In this Sept. 19, 2011 photo, Amanda Kaur walks from the Pennington County Jail to the Pennington County Courthouse in Rapid City, S.D. A judge has refused to reduce the 65-year prison sentence of Kaur, who shot her husband twice in the head three years ago. (Ryan Soderlin / AP)
RAPID CITY, S.D. — A judge has refused to reduce the 65-year prison sentence of a New Underwood woman who shot her husband twice in the head three years ago.
Amanda Kaur, 30, initially was charged with murder in the November 2010 death of Ira Kaur, 26, an airman at Ellsworth Air Force Base. She eventually pleaded guilty to a reduced charge of manslaughter — sparing her from a possible death sentence — but she still was given the lengthy prison term.
In court on Thursday Kaur repeated her claim that her husband was suicidal and the gun he held went off when she struggled to take it away from him.
Her attorney, Patrick Duffy, said the sentence will keep his client in prison until she is 59. Kaur must serve at least half of her sentence, which Duffy said is well beyond the state average of 12 years for similar manslaughter convictions and far more time than a sentence in federal court, where the maximum for manslaughter is 15 years.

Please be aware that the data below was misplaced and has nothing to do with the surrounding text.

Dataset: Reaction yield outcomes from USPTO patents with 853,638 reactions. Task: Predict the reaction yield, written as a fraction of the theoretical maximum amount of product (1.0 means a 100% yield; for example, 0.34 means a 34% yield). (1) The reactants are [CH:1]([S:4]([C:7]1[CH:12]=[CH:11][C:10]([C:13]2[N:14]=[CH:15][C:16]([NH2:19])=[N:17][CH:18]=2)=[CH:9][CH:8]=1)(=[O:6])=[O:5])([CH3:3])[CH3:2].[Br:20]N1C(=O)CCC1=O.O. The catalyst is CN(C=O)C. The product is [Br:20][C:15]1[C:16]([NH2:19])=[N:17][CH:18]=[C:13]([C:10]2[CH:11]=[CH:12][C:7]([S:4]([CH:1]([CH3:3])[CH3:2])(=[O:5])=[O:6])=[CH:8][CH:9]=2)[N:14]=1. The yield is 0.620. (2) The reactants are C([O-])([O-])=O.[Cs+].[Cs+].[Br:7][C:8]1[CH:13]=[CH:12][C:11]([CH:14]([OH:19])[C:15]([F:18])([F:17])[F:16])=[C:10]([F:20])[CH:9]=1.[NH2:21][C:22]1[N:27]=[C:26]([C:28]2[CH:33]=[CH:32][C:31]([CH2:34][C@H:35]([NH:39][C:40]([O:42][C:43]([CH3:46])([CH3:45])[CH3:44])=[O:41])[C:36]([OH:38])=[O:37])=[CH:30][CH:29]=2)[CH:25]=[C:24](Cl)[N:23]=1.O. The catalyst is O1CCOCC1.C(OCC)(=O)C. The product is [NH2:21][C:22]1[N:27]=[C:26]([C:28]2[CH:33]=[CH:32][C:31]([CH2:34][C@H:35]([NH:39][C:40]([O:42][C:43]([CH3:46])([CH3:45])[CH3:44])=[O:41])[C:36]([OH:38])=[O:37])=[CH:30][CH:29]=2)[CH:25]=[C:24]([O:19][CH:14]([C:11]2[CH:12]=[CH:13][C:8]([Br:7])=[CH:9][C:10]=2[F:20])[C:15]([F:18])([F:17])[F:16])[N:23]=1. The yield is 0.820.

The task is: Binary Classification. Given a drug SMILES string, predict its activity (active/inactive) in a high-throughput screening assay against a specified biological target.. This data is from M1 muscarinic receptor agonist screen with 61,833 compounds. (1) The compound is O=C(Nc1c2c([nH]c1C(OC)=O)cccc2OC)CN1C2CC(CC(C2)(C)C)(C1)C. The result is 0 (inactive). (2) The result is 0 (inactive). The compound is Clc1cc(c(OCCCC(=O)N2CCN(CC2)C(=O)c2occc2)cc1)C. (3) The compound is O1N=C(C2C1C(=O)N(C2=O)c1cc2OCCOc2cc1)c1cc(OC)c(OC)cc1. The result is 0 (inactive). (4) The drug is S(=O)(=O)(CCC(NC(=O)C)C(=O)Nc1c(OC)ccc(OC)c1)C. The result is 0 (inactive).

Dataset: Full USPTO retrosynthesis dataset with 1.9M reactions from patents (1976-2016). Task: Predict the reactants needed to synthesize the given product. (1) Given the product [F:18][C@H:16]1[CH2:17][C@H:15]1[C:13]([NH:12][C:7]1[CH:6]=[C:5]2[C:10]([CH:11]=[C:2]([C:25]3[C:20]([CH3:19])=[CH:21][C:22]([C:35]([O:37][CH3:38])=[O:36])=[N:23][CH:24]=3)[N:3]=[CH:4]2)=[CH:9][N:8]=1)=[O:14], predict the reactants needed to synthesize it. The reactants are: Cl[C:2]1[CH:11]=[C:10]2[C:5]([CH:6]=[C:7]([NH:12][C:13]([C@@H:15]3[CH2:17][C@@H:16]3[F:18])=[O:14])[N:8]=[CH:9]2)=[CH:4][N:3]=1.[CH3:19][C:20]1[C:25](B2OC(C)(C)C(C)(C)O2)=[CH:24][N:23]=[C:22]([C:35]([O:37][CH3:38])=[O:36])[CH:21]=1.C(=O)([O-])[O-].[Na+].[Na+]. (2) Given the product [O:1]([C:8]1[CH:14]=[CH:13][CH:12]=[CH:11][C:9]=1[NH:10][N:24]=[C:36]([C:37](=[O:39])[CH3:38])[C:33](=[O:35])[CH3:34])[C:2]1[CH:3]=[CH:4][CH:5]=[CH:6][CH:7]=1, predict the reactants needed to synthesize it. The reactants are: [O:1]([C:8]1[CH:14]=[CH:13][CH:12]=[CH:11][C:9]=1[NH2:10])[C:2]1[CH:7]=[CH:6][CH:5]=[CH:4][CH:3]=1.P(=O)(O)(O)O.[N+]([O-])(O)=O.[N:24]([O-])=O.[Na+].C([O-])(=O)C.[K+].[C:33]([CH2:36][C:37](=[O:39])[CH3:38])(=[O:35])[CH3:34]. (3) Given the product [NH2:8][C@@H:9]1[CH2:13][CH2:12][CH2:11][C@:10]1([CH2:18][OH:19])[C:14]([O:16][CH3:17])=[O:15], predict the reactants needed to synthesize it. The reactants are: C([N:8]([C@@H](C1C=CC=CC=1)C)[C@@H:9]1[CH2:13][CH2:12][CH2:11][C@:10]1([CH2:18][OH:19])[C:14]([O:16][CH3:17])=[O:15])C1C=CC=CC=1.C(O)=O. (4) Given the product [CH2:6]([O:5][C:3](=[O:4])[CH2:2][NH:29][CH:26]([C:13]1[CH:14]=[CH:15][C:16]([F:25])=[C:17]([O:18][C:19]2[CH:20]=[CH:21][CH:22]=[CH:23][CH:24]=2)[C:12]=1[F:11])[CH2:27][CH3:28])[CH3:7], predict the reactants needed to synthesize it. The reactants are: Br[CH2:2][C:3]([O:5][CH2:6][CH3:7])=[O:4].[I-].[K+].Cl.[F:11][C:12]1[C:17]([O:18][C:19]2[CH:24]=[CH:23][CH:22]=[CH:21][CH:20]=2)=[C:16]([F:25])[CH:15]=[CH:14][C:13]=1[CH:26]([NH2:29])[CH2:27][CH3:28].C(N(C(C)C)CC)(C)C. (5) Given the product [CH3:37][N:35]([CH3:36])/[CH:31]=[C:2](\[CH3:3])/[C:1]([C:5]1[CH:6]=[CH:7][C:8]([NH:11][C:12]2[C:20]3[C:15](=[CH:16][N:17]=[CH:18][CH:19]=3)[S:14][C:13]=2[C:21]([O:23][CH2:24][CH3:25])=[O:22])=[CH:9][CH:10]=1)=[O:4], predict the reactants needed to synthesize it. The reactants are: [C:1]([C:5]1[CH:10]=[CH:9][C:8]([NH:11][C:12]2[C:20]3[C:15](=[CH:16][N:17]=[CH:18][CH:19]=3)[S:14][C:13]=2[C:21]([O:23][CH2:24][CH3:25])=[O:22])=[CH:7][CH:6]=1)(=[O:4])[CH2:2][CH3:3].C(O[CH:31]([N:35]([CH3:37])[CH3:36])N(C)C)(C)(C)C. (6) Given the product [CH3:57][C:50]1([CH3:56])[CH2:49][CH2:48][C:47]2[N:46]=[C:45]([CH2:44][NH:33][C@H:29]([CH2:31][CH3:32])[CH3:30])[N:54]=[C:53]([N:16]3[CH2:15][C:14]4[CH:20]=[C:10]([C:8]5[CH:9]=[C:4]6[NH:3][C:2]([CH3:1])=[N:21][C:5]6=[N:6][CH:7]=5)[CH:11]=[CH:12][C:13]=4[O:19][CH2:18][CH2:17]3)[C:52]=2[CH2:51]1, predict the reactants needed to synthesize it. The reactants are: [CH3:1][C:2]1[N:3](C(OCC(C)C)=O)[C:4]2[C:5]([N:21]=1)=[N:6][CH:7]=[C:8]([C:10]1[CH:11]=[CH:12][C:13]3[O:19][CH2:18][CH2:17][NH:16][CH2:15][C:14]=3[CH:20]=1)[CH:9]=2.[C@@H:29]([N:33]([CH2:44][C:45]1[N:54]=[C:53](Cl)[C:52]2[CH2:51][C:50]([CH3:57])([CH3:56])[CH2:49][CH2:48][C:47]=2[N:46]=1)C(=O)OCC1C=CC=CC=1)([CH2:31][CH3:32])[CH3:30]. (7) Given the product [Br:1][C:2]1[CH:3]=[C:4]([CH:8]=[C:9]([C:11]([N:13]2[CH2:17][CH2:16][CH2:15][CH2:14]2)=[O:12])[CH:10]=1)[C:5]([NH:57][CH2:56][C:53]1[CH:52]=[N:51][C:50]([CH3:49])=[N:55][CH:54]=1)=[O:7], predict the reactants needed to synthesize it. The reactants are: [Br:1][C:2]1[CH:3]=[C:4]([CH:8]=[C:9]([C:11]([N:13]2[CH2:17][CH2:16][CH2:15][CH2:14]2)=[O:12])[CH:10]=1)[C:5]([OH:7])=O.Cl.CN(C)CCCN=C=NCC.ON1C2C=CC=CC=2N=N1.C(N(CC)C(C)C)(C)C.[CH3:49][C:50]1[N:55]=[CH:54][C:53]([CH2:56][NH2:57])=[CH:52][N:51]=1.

Duffy told Circuit Judge Robert Mandel that Kaur has made remarkable progress in prison, completing several courses and training sessions. A reduction in her sentence would be a reward for that progress, he said.
Pennington County Chief Deputy State's Attorney Lara Roetzel said the sentence Kaur received in September 2011 from now-retired Circuit Judge John Delany was what she bargained for with prosecutors.
Roetzel also said Kaur had spent part of the morning her husband died searching online for advice on how to shoot someone in the head or slit someone's throat.
"This was a heinous case," Roetzel said.
Mandel noted in denying Kaur's request for a lesser sentence that she had bought the gun the previous day at a pawn shop, and that a second shot was fired into Ira Kaur's head.
"The bottom line is the second shot was not necessary," Mandel said.